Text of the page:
Here Harold found them, a formidable force, drawn up in a circle, the line marked out by shining spears. The English king had marched hither in all haste from the coast, where he had been awaiting the coming of William of Normandy. Tostig, the rebel son of Godwin, had brought ruin upon the land.
Before the battle commenced, twenty horsemen rode out from Harold's vanguard and moved towards the foe. Harold, the king, rode at their head. As they drew near they saw a leader of the opposing host, clad in a blue mantle and wearing a shining helmet, fall to the earth through the stumbling of his horse.
"Who is the man that fell?" asked Harold.
"The king of Norway," answered one of his companions.
"He is a tall and stately warrior," answered Harold, "but his end is near."
Then, under command of the king, one of his noble followers rode up to the opposing line and called out,—
"Is Tostig, the son of Godwin, here?"
"It would be wrong to say he is not," answered the rebel Englishman, stepping into view.
The herald then begged him to make peace with his brother, saying that it was dreadful that two men, sons of the same mother, should be in arms against each other.
"What will Harold give me if I make peace with him?" asked Tostig.
"He will give you a brother's love and make you earl of Northumberland."
"And what will he give to my friend, the king of Norway?"
"Seven feet of earth for a grave," was the grim answer of the envoy; "or, as he seems a very tall man, perhaps a foot or two more."
"Ride back, then," said Tostig, "and bid Harold make ready for battle. Whatever happens, it shall never be said of Tostig that he basely gave up the friend who had helped him in time of need."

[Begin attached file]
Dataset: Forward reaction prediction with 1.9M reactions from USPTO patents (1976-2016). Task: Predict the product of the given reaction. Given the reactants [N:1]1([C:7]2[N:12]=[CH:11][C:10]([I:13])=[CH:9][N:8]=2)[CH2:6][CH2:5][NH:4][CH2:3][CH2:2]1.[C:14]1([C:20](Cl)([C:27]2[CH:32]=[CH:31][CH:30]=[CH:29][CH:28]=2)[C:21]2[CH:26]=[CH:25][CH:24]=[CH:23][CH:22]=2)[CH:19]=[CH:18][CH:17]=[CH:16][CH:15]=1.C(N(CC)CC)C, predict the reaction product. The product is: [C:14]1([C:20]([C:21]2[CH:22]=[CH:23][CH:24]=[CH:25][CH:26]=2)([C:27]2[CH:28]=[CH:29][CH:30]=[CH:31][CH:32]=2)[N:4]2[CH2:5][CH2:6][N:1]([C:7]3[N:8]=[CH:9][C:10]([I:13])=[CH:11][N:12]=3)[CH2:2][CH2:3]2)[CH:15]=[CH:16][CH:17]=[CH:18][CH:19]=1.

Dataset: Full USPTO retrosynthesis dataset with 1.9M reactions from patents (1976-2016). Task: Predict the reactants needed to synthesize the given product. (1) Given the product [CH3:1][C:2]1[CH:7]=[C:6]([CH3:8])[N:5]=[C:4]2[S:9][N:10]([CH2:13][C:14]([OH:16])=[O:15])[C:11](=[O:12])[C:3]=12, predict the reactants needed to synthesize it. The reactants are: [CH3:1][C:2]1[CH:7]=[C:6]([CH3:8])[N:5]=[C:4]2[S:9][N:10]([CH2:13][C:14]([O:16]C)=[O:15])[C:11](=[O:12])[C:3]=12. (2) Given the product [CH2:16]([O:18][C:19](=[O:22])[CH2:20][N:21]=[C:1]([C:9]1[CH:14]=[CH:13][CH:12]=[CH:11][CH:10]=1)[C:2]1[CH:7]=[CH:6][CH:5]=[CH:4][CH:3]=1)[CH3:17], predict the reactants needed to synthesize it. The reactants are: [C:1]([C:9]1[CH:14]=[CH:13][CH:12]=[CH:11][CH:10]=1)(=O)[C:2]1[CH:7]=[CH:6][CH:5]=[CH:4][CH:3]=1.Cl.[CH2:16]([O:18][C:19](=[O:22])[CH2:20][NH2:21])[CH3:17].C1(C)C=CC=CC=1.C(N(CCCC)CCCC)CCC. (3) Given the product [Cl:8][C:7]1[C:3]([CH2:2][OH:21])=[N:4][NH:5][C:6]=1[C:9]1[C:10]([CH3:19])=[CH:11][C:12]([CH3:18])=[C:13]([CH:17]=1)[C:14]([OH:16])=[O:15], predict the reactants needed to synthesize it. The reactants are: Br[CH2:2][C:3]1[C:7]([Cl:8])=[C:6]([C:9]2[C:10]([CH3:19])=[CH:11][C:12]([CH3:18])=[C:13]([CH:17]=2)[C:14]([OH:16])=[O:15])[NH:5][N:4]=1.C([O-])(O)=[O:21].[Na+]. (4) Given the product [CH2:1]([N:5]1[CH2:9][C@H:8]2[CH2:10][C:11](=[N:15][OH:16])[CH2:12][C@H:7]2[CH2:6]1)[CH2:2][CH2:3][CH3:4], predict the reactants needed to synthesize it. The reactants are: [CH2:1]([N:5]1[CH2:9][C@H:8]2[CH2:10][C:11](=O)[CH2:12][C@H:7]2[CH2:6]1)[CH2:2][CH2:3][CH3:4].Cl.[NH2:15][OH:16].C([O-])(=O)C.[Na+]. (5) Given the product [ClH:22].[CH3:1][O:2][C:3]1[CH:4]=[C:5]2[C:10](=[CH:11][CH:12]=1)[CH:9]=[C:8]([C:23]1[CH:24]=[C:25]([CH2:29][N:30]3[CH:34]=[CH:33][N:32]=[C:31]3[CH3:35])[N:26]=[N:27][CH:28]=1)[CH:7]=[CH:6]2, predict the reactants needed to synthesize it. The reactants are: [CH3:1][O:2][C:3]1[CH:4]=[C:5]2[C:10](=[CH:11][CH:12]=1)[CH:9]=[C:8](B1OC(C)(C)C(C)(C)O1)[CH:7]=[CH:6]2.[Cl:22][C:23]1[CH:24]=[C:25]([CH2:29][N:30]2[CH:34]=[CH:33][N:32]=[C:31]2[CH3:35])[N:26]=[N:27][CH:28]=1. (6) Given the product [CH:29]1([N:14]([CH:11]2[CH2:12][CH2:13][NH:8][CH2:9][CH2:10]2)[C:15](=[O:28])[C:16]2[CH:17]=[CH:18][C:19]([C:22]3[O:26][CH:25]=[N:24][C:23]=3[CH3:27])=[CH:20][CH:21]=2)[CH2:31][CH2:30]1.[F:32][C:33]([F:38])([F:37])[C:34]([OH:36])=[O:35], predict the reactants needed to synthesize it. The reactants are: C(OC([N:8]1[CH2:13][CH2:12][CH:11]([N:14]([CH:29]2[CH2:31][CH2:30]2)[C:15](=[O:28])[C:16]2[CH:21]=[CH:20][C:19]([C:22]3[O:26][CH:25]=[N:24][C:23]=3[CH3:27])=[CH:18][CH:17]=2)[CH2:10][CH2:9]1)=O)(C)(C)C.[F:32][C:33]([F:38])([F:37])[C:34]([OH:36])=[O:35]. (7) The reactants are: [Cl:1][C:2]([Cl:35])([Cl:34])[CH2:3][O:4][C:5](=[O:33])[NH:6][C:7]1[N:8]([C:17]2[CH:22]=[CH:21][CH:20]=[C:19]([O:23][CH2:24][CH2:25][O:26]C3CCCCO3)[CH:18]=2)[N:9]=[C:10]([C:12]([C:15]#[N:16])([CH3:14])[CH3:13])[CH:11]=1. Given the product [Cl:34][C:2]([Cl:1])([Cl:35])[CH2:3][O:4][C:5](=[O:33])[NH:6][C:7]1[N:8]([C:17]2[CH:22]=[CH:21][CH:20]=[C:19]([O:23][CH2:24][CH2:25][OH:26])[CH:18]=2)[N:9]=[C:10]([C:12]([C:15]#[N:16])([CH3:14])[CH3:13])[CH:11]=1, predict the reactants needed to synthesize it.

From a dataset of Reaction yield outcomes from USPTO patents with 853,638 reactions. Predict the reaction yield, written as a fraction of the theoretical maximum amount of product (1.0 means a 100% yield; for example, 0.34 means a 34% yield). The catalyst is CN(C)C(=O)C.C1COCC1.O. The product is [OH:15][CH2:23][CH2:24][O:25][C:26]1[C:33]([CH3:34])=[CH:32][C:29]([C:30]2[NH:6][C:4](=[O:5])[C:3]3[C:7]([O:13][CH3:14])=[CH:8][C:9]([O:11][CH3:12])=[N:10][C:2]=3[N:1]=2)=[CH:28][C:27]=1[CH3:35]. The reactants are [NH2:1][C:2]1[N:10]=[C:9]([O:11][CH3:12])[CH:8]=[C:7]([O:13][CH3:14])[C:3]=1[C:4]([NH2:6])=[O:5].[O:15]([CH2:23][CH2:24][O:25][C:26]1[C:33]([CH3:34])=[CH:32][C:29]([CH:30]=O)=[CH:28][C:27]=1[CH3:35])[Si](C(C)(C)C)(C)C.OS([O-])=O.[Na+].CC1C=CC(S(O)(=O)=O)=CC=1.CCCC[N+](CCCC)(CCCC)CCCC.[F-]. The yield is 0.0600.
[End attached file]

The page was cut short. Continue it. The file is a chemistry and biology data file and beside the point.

The fight began,—and quickly ended. Hardrada fought like a giant, but an arrow in his throat brought him dead to the ground. Tostig fell also, and many other chiefs. The Northmen, disheartened, yielded. Harold gave them easy terms, bidding them take their ships and sail again to the land whence they had come.
This warlike picture on the land may be matched by one upon the sea. Over the waves of the English Channel moved a single ship, such a one as had rarely been seen upon those waters. Its sails were of different bright colors; the vanes at the mast-heads were gilded; the three lions of Normandy were painted here and there; the figure-head was a child with a bent bow, its arrow pointed towards the land of England. At the mainmast-head floated a consecrated banner, which had been sent from Rome.
It was the ship of William of Normandy, alone upon the waves. Three thousand vessels in all had left with it the shores of France, six or seven hundred of them large in size. Now, day was breaking, and the king's ship was alone. The others had vanished in the night.
William ordered a sailor to the mast-head to report on what he could see.
"I see nothing but the water and the sky," came the lookout's cry from above.
"We have outsailed them; we must lay to," said the duke.
Breakfast was served, with warm spiced wine, to keep the crew in good heart. After it was over the sailor was again sent aloft.